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For a finite series of nonzero numbers, the number of

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Intern
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For a finite series of nonzero numbers, the number of [#permalink] New post 10 Nov 2007, 10:42
For a finite series of nonzero numbers, the number of variations in sign is defined as the number of pairs of consecutive terms of the sequence for which the product of the two consecutive terms is negative. What is the number of variations in sign for the sequence 1,-3,2,5,-4,-6?

A. One
B. Two
C. Three
D. Four
E. Five
VP
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 [#permalink] New post 10 Nov 2007, 10:55
variations in sign is defined as the number of pairs of consecutive terms of the sequence for which the product of the two consecutive terms is negative.

In English --->

In a set the product of the two consecutive terms is negative (i.e -1*1 = -1 but 1 and -1 are not consecutive or 1*2 = 2 consecutive but this is not negative)

in the list 1,-3,2,5,-4,-6 you have

2*-3 = -6
-4*5 = -20
5*-6 = -30
-3*4 = -12

the answer is (D)

:?
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Correction [#permalink] New post 10 Nov 2007, 11:13
KillerSquirrel wrote:
variations in sign is defined as the number of pairs of consecutive terms of the sequence for which the product of the two consecutive terms is negative.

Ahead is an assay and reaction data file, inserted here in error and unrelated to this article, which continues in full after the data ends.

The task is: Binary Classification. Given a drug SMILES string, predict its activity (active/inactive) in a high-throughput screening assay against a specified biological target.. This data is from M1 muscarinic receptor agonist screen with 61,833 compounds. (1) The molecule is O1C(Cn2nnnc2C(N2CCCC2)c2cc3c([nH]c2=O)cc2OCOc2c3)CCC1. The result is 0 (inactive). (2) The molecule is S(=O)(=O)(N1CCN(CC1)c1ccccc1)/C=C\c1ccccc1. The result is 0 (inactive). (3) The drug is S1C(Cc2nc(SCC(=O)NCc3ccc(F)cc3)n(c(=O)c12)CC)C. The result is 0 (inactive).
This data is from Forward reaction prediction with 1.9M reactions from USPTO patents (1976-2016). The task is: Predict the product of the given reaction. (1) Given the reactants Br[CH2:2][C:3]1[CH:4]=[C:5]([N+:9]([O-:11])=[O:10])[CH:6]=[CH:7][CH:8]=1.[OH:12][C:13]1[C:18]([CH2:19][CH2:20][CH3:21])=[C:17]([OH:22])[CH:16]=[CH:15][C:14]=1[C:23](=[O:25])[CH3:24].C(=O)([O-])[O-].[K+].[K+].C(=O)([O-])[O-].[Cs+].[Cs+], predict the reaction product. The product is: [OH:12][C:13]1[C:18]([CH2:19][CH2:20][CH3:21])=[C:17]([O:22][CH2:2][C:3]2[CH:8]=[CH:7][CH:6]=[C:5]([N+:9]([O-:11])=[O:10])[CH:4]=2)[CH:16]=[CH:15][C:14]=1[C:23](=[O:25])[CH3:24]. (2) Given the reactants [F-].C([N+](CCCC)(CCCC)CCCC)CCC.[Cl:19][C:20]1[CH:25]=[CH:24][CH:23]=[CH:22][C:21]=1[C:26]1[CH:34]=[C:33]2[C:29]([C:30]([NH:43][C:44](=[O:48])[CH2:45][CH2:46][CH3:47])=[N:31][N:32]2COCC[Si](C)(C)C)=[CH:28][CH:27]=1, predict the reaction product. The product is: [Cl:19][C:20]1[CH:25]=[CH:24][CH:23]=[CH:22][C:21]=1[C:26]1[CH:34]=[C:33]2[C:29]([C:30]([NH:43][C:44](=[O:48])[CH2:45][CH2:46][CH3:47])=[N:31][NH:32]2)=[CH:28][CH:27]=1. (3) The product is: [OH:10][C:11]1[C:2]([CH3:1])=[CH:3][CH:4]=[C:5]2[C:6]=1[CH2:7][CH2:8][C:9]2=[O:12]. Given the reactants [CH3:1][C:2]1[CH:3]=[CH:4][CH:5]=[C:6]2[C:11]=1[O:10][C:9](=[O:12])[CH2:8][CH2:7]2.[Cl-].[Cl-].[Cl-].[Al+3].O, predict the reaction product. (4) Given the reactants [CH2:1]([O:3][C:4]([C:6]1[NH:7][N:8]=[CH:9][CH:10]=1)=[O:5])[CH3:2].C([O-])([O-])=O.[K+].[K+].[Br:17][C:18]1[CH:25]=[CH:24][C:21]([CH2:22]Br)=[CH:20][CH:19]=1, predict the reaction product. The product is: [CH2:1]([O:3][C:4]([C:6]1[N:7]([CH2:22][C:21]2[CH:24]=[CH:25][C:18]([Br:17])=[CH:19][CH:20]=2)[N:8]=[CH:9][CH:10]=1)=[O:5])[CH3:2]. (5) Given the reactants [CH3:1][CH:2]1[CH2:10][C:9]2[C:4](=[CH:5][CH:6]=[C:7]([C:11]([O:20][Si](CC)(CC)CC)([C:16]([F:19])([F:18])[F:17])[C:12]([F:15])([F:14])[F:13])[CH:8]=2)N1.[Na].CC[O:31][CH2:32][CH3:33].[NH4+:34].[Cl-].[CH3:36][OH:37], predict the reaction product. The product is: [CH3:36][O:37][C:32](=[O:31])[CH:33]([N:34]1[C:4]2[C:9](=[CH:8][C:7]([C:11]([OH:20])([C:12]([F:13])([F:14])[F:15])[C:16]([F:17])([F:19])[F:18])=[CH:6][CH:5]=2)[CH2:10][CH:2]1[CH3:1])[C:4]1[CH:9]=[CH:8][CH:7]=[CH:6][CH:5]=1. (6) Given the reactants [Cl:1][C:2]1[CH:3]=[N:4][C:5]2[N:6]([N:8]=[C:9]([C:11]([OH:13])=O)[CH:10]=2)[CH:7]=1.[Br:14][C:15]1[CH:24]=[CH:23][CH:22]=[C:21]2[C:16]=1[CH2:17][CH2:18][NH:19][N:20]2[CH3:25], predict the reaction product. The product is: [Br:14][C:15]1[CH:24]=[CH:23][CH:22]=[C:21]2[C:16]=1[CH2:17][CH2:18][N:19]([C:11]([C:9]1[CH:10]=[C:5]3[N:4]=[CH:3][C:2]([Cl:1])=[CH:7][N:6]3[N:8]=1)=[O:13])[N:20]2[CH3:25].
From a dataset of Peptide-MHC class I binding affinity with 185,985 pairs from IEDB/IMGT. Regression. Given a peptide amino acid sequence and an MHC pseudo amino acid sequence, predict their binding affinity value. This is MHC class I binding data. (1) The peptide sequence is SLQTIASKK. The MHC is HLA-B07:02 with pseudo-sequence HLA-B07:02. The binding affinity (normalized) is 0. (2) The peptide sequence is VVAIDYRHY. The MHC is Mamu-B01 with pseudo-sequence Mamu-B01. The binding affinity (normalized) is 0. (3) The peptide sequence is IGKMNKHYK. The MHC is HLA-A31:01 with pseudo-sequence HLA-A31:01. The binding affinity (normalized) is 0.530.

In English --->

In a set the product of the two consecutive terms is negative (i.e -1*1 = -1 but 1 and -1 are not consecutive or 1*2 = 2 consecutive but this is not negative)

in the list 1,-3,2,5,-4,-6 you have

2*-3 = -6
-4*5 = -20
5*-6 = -30
-3*4 = -12

the answer is (D)

:?


KillerSquirrel,

I like the way you translated the question. The correct answer is C. You got it all right until you multiplied -3*4. There is no positive 4 in the sequence. So, the answer is 3 variations.

Thanks for the explanation
VP
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 [#permalink] New post 10 Nov 2007, 11:17
:cry: :cry: :cry:

Yes , you are correct.
  [#permalink] 10 Nov 2007, 11:17
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For a finite series of nonzero numbers, the number of

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